Do these scientists think that art and self-depictions by pre-colonial, non-White communities were of the same kind than White, blonde, blue-eyed thin models on modern billboards? Nobody back then thought about California and Swedish blondes when they thought of beauty. What would the results of these “scientific” studies on beauty be in the year 1452 in Indigenous communities in the Americas? What would the results yield in pre-enslavement, pre-colonial Africa? Who did the enslaved Africans I descend from consider beautiful before they were chained to the bottom of ships and forced to work under violent, inhumane conditions for White people who called us “the ugliest”? You really think it was Becky with the good hair? I guaran-fuckin-tee it wasn’t anybody who looked remotely like the indistinguishable White people all these “scientific” studies determined are coincidentally most beautiful after more than 500 years of White supremacy.
There is certainly a history of colorism unrelated to Western colonialism in Eastern nations like China, India, and Japan. But even there, it wasn’t no Aryan princesses being lauded as the most attractive.
This faux science posits all the history and current non-Westernized reality of many people of color as null and void. Like we didn’t exist outside of what White people brought to us when they came. It is apparently hard for those scientists to imagine times and places where the glory of the Caucasian visage isn’t centered or even a thought in the back of people’s minds. And there’s nothing scientific about that. In fact, as I have previously laid out, ignoring global history in your scientific hypotheses is the least scientific shit ever.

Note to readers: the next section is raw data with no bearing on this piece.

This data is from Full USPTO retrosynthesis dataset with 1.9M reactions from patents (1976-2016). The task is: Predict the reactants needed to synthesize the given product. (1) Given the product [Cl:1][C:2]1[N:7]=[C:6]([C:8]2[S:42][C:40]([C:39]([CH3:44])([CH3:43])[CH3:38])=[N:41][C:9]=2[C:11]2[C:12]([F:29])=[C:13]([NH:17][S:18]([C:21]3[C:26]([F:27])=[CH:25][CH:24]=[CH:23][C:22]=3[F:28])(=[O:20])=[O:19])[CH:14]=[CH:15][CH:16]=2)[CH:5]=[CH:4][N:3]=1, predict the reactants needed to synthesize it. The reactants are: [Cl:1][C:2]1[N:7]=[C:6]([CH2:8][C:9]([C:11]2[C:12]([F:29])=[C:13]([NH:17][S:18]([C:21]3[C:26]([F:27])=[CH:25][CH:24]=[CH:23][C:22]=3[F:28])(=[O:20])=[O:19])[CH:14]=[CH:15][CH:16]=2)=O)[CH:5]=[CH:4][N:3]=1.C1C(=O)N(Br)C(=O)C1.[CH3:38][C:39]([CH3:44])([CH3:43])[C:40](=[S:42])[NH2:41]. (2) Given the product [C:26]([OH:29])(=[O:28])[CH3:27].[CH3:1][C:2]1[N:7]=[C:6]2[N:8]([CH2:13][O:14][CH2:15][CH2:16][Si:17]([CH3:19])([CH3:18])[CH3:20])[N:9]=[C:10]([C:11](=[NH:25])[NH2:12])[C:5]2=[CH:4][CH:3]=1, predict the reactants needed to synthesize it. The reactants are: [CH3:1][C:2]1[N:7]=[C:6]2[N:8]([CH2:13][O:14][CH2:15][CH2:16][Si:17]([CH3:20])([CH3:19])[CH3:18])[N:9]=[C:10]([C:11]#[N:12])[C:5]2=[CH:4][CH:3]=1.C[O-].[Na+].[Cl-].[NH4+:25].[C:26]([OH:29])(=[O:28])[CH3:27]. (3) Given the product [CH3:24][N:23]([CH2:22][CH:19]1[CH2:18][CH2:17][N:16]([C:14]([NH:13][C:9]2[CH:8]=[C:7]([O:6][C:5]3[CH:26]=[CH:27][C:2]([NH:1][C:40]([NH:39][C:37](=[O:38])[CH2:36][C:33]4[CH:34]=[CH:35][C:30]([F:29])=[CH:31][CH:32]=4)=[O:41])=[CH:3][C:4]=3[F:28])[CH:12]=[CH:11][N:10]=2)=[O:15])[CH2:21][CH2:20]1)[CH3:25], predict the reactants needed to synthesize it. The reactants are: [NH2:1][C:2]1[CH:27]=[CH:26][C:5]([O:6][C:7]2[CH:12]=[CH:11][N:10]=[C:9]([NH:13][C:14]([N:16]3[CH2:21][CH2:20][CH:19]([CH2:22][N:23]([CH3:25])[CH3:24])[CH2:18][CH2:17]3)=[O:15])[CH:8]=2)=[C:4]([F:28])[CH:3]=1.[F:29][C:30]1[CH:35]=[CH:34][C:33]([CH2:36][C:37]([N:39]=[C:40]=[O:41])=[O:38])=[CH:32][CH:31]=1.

The way beauty is used to further marginalize people is pretty disgusting: Everything from housing to salary to social protection is allotted by that petty standard. Beauty standards are about what you look like and how close you can resemble those in power. Race is also about what you look like and how close you can resemble those in power. Beauty standards are then inevitably racialized. Point blank. And if you pretend your preferences are coincidence and in no way informed by mechanisms of power or historical degradation of certain people, I suppose this sounds scientific or something.
This is why Dominicans, Latin Americans, and people the world over stay swearing that their attraction to White physical features over Black and Indigenous features is purely science-based. Your beauty preferences trash colonized and enslaved people while elevating those who resemble their colonizers? It’s nature, you pretend. Consider that choosing a partner that fits these White supremacist beauty standards literally allots you more power and status, and that these same beauty preferences compel folks to offer more opportunities to already powerful people. Power, beauty and the interpersonal are inevitably intertwined.
They say beauty is in the eye of the beholder. But it is truly in the mind of the beholder, and in whoever has the power to use it and leave millions of people to rot in the gutter.